delete openedFiles[i];
 emit finished();
}

The ftpDone() slot is called when all the FTP commands have finished, or if an error occurred. We delete the QFile objects to prevent memory leaks, and also to close each file. (The QFile destructor automatically closes the file if it's open.)

If there are no errors, the sequence of FTP commands and signals is as follows:

connectToHost(host)
login()
cd(path)
list()
 emit listInfo(file_1)
 get(file_1)
 emit listInfo(file_2)
 get(file_2)
 ...
 emit listInfo(file_N)
 get(file_N)
emit done()

If a network error occurs while downloading the fifth of, say, twenty files to download, the remaining files will not be downloaded. If we wanted to download as many files as possible, one solution would be to schedule the GET operations one at a time and to wait for the done(bool) signal before scheduling a new GET operation. In listInfo(), we would simply append the file name to a QStringList, instead of calling get() right away, and in done(bool) we would call get() on the next file to download in the QStringList. The sequence of execution would then look like this:

connectToHost(host)
login()
cd(path)
list()
 emit listInfo(file_1)
 emit listInfo(file_2)
 ...
 emit listInfo(file_N)
emit done()

get(file_1)
emit done()

get(file_2)
emit done()
...
get(file_N)
emit done()

Another solution would be to use one QFtp object per file. This would enable us to download the files in parallel, through separate FTP connections.

int main(int argc, char *argv[])
{
 QApplication app(argc, argv);
 QUrl url("ftp://ftp.example.com/");
 if (argc >= 2)
 url = argv[1];
 Downloader downloader(url);
 QObject::connect(&downloader, SIGNAL(finished()),
 &app, SLOT(quit()));
 return app.exec();
}

The main() function completes the program. If the user specifies a URL on the command line, we use it; otherwise, we fall back on ftp://ftp.example.com/.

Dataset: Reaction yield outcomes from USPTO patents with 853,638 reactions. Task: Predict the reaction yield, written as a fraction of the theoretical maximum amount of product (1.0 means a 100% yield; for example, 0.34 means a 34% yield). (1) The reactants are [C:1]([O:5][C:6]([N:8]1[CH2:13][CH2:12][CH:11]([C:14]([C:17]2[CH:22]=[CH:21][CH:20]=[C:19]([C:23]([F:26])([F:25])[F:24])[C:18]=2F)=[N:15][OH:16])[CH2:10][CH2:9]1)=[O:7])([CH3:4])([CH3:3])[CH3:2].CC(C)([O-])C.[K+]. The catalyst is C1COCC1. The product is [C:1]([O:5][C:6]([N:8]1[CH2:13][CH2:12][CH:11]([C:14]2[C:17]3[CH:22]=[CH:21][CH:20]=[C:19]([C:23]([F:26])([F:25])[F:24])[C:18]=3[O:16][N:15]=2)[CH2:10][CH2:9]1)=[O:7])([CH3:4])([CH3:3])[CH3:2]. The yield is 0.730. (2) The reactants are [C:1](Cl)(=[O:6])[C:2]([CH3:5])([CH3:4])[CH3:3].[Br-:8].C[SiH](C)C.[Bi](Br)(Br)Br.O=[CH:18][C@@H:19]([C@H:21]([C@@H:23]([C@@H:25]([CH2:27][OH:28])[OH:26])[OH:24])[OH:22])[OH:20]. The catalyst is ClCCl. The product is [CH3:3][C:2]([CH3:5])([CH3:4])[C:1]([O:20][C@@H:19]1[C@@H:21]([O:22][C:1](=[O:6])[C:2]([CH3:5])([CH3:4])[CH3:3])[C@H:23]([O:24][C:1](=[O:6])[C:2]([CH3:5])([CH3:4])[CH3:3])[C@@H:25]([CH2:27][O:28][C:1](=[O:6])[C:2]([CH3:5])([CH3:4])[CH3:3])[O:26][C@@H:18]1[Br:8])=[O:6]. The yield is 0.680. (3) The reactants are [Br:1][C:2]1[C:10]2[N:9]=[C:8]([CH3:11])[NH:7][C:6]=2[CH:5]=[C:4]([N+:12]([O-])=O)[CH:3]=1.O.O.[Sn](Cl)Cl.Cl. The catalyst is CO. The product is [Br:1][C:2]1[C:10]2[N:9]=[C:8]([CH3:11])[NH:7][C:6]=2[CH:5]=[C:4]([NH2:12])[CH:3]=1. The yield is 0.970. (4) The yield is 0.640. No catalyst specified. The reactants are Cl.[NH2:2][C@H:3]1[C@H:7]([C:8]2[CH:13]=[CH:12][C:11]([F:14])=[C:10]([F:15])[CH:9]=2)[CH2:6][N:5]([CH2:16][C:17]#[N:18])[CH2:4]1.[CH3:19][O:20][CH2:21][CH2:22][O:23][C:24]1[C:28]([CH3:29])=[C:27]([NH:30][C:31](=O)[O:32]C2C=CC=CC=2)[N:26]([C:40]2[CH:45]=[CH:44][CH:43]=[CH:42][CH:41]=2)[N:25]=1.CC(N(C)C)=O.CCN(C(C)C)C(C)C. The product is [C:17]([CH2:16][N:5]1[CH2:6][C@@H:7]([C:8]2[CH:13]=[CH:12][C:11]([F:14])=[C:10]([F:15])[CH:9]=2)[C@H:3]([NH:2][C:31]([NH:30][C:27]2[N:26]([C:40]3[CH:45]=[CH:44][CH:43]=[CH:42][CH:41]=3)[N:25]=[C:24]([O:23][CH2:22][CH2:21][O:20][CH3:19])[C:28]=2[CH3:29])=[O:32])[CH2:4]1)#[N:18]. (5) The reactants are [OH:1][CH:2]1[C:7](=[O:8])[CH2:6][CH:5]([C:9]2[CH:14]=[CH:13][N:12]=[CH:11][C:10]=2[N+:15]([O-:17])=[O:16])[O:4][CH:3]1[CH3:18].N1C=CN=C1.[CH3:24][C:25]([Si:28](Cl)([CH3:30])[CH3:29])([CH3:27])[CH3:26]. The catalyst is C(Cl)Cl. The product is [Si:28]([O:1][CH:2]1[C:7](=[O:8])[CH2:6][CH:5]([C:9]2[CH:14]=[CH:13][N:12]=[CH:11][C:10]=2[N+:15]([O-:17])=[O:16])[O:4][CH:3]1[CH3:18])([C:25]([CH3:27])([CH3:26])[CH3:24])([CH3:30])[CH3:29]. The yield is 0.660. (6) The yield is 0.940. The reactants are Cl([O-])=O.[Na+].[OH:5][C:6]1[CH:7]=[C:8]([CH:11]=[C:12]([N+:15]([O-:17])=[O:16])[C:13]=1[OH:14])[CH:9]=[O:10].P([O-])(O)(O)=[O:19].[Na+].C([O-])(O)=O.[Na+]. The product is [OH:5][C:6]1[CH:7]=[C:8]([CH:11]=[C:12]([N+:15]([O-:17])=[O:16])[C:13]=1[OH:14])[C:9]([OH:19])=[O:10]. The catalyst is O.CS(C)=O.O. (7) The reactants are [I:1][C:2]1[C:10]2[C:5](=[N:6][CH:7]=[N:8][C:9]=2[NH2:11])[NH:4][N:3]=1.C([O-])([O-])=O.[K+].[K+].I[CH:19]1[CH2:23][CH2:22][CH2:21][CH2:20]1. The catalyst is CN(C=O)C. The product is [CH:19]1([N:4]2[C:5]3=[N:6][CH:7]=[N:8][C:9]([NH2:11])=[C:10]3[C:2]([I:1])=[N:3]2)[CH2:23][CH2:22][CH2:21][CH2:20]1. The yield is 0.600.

In both examples, the data retrieved using get() was written to a QFile. This doesn't have to be the case. If we wanted the data in memory, we could use a QBuffer, the QIODevice subclass that wraps a QByteArray. For example:

QBuffer *buffer = new QBuffer(byteArray);
buffer->open(IO_WriteOnly);
ftp.get(urlInfo.name(), buffer);

We could also omit the I/O device argument to get(), or pass a null pointer. The QFtp class then emits a readyRead() signal every time new data is available, and the data can be read using readBlock() or readAll().

If we want to provide the user with feedback while the data is being downloaded, we can connect QFtp's dataTransferProgress(int, int) signal to the setProgress(int, int) slot in a QProgressBar or in a QProgressDialog. We would then also connect the QProgressBar or QProgressDialog's canceled() signal to QFtp's abort() slot.

Part I: Basic Qt

Getting Started

Creating Dialogs

Creating Main Windows

Implementing Application Functionality

Creating Custom Widgets

Part II: Intermediate Qt

Layout Management

Event Processing

2D and 3D Graphics

Drag and Drop

Input/Output

Container Classes

Databases

Networking

XML

Internationalization

Providing Online Help

Multithreading

Platform-Specific Features

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C++ GUI Programming with Qt 3
C++ GUI Programming with Qt 3
ISBN: 0131240722
EAN: 2147483647
Year: 2006
Pages: 140